Beehives on Campus? You Better Bee-lieve it!

Eastern’s campus has many intriguing secrets, such as the Hainer lofts and the greenhouse behind Doane. Beehives are yet another to add to the list. Nestled off the scenic pond by Doane, the beehives serve as a focus of the Earth Keepers club and an enhancement to nature around campus.

Checking on mite and pest levels, frequent feeding and simply observing are included in the Earth Keeper’s task list of caring for the hives. “It’s really cool to see the life of a bee,” said Davin Sheaffer, head of the Earth Keepers and lead man on looking after the beehives. Sheaffer believes that bees are a lot like us in the way that they each have a task to make the hive function, similar to the way that what we do as individuals makes our society function.  Some bees go out and pollinate, while others help build the hive or care for the  new bees being born. Clearly, these creatures have a little more to them than being a little buzzing insect.

In order to learn more about Eastern’s bees, Davin and I  ventured out through the narrow, muddy path to the hives on the edge of the lake. After fending off a few pairs of angry nesting geese, we finally reached the hives.  While the bees were very calm, they often react in a more aggressive manner.  “You wouldn’t want someone opening your door on a chilly windy day,” Sheaffer noted during the walk.  After opening up the hives for the first time this year, Scheaffer was surprised to see that so many bees survived the winter.  It was fascinating to see the bees inside their home, eating, coming and going, and kicking back and relaxing in the hive.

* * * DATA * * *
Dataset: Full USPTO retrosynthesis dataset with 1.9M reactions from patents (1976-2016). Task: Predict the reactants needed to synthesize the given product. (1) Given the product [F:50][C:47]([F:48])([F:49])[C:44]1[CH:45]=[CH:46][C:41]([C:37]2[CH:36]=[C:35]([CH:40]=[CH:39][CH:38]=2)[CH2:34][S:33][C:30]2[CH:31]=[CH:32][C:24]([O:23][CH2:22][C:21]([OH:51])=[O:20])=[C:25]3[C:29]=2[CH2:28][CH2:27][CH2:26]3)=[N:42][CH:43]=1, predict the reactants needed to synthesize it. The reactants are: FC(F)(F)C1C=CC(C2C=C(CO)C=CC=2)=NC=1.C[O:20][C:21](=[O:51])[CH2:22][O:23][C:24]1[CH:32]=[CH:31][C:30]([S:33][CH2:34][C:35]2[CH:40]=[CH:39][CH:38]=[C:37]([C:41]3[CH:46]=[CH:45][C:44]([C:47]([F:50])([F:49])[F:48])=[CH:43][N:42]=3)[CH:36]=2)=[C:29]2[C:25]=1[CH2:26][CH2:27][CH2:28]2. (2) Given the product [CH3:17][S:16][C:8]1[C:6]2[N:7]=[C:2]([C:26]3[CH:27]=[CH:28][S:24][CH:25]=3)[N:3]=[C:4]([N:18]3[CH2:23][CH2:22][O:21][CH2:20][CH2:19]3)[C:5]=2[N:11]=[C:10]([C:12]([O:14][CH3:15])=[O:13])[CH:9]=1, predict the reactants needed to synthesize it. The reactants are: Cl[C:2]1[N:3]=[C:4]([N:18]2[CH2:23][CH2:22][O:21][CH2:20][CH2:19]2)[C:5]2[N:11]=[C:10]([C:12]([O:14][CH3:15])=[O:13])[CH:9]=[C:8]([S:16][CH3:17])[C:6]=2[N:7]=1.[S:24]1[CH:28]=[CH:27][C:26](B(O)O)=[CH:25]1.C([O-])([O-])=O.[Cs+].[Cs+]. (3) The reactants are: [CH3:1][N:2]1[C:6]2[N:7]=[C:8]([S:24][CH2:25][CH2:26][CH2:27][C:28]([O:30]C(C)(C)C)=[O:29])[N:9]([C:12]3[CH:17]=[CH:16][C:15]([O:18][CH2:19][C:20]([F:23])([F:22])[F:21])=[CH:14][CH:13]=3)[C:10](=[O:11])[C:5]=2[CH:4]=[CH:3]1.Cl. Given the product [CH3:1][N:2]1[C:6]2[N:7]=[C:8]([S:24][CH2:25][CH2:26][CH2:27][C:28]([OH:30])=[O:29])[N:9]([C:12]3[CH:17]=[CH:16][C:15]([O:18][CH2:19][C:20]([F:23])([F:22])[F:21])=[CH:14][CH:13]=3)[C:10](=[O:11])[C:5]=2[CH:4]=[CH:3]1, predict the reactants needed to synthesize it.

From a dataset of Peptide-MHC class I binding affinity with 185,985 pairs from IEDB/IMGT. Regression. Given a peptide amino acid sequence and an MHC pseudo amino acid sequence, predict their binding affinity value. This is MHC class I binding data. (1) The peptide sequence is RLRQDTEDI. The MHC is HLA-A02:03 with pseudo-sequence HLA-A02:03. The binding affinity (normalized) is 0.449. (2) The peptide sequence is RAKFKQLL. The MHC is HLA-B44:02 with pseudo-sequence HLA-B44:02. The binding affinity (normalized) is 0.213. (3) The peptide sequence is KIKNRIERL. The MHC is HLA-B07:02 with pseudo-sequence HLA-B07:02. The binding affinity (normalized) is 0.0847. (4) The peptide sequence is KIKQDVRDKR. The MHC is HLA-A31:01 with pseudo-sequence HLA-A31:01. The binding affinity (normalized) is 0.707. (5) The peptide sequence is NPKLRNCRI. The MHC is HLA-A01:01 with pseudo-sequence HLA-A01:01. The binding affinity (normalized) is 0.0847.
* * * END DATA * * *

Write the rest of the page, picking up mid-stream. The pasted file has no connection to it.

Sheaffer’s and the Earth Keepers’ work is very important, not only for their own learning purposes, but for nature as well, as pollination is a necessity for plant growth. However, keeping a functional hive is becoming more difficult each year.  Studies note that Colony Collapse Disorder has affected over 30% of beekeepers hives in the past year. Unlike the natural causes of death in bees, such as  harsh winters, Colony Collapse Disorder is believed to be caused by pesticides that bees bring back to the hive via pollination methods. The pesticides are believed to cause neurological damage to bees, and once introduced to a hive, the chemicals can spread and eradicate an entire colony. Scientists are still looking to discover how to fix Colony Collapse Disorder in order to keep one of nature’s most essential creatures flourishing.

In the meantime, Scheaffer and the Earth Keepers are in the process of adding two more hives to their collection on campus. Now that spring is in full bloom, the hive’s bees will be seen buzzing about, pollinating the natural beauty around campus.

If you are interesting in helping out with the hives or simply taking a stroll to check them out, contact Davin Sheaffer at

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